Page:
Wallace says while systems like Room Perfect, Dolby Atmos, Audyssey Pro, Dirac Live and other "equalization and sound balancing" methods may be helpful and should be installed, a well-designed, properly conditioned room is critical to successful home theater design.
Stylize Your Theater
While theater chairs are conventional furniture you might expect to see when you walk into a home theater, "conventional isn't always stylish or thought out," says Ruben Gomez, vice president of creative services for Dressed Design.
"Chairs take away from the intimacy and relaxation of a good film — and the fun of turning on a kids' film for a play date with all the neighborhood kids," he says. "With everything else in modern society, it's all about creating an experience."
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The Dressed Design team recommends the use of low, modern armless seating with oversized ottomans. This adds an extra element of re- laxation, he says, and you can place some fun pillows and throws to tie it all together.
"Keeping classic elements, such as a popcorn machine, but with a modern twist, like a black machine, carries the theme of a modern upscale home theater room," Gomez says.
Lighting and ambiance at the entry of the theater can be an additional luxury.
"We like to show the path, the literal path, to the excitement of a true screening room, whether it be vintage le ers, which spell 'CHILL' on the long entry gallery, a mirrored hallway with lacquered bar and candy center, or a life-size Laurel and Hardy with a vintage movie reel in the background," says Beth Ann Shepherd, president and principal of Dressed Design. "We can customize as much or as little as the space will bear."
If you want to change a room drastically, the best way may be to hang wallpaper to create either a vintage flare or a modern look.
"For vintage, using a 3-D velvet damask wallpaper brings in that 'old Hollywood' feel instantly," Gomez says. "Deco brass sconces paired with velvet wallpaper will definitely stay on focus with that vintage feel. For modern home theaters, simple touch- es such as low seating, and a monochromatic color scheme with black-and-white film posters will do just that."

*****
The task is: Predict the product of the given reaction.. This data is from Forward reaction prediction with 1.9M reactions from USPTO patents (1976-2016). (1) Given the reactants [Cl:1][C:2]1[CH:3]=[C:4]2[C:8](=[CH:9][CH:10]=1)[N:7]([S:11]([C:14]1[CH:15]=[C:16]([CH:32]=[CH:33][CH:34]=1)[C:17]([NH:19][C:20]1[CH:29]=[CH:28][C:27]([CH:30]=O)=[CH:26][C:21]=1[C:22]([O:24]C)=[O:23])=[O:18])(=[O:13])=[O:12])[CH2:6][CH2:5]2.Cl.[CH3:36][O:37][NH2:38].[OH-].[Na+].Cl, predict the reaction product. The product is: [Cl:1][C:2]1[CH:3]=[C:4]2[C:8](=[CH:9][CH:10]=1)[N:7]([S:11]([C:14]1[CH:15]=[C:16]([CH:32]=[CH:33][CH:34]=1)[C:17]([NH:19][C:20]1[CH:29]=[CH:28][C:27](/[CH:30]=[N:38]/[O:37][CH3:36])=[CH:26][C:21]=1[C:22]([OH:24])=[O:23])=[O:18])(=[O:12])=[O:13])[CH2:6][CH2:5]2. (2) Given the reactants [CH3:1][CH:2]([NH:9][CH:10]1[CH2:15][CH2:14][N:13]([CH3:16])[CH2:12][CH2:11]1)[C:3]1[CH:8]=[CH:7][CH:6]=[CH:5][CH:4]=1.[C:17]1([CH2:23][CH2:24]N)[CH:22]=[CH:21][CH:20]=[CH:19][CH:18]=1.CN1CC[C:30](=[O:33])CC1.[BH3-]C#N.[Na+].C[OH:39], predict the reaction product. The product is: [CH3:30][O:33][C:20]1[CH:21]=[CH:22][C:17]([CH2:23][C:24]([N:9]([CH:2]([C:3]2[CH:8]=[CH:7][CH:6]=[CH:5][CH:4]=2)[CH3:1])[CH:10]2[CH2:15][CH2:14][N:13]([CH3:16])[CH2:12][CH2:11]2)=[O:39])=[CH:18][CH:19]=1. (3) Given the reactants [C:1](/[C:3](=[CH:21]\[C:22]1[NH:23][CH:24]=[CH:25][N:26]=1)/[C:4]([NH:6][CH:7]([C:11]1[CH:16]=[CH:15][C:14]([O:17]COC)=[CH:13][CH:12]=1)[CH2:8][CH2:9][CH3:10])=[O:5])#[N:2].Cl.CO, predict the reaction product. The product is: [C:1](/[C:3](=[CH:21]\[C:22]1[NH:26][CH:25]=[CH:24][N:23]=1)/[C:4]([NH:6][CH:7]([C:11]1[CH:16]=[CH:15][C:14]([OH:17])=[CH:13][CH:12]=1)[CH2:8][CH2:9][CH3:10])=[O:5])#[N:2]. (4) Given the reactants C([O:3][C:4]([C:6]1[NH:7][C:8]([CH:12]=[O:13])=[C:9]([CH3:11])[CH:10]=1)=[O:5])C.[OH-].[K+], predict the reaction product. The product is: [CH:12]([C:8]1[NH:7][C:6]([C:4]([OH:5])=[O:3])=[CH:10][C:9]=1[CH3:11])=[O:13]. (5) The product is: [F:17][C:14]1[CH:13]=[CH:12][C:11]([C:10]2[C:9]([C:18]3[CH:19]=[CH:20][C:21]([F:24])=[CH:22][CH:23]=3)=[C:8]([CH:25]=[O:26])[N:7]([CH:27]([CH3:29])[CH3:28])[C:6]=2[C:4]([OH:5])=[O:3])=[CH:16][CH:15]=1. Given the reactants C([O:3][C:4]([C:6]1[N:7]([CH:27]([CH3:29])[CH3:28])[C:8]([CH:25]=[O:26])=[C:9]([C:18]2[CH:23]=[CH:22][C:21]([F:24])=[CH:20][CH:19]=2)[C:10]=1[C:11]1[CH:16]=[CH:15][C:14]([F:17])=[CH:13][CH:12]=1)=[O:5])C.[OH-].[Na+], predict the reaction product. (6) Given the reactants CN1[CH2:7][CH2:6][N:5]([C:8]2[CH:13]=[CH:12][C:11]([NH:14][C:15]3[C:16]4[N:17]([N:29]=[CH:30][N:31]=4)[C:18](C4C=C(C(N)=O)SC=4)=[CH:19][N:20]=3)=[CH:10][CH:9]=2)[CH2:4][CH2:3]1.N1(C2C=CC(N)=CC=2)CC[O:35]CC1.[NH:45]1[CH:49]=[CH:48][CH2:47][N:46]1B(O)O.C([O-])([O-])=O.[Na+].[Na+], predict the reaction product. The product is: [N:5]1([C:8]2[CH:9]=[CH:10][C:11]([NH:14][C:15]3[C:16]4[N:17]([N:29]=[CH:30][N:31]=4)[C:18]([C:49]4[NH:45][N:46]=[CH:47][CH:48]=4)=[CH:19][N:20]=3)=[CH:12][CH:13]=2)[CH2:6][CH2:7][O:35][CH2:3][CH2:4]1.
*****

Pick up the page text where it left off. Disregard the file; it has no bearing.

Shepherd says upholstered theater walls with slight padding work well based on the size of the room, and designers can use them in various widths, heights and materials. But, in general, when it comes to accessories in home theaters, less is more.
"Adding decorative elements on a sleek console table with your candy jars and popcorn cups are more than enough to create that environment of vintage or modern feel," Gomez says.
For additional emphasis, Shepherd says built-in candy dispensers and popcorn ma- chines can be installed with fine millwork.
As for color, gray is the new black, or in the case of home theaters, the new red.
"Don't take away from the film," Gomez says. "Red can be distracting, so keeping it clean and minimal is the best way to go for home theaters."
Drama, cozy sink-in com- fort, technology and special "wow" factors can turn just about any size room into a theater. It can all be created with innovative planning, regarding a specific location, size, homeowners' style and needs for entertaining.
"You can never have enough comfortable elements in a home theater," Gomez says. "Keep the focus on the screen. But don't be afraid to add fur pillows, throws and carpets to achieve that."
With the latest technology and innovative design, your home theater can be a wonderful respite from a stormy night — or day.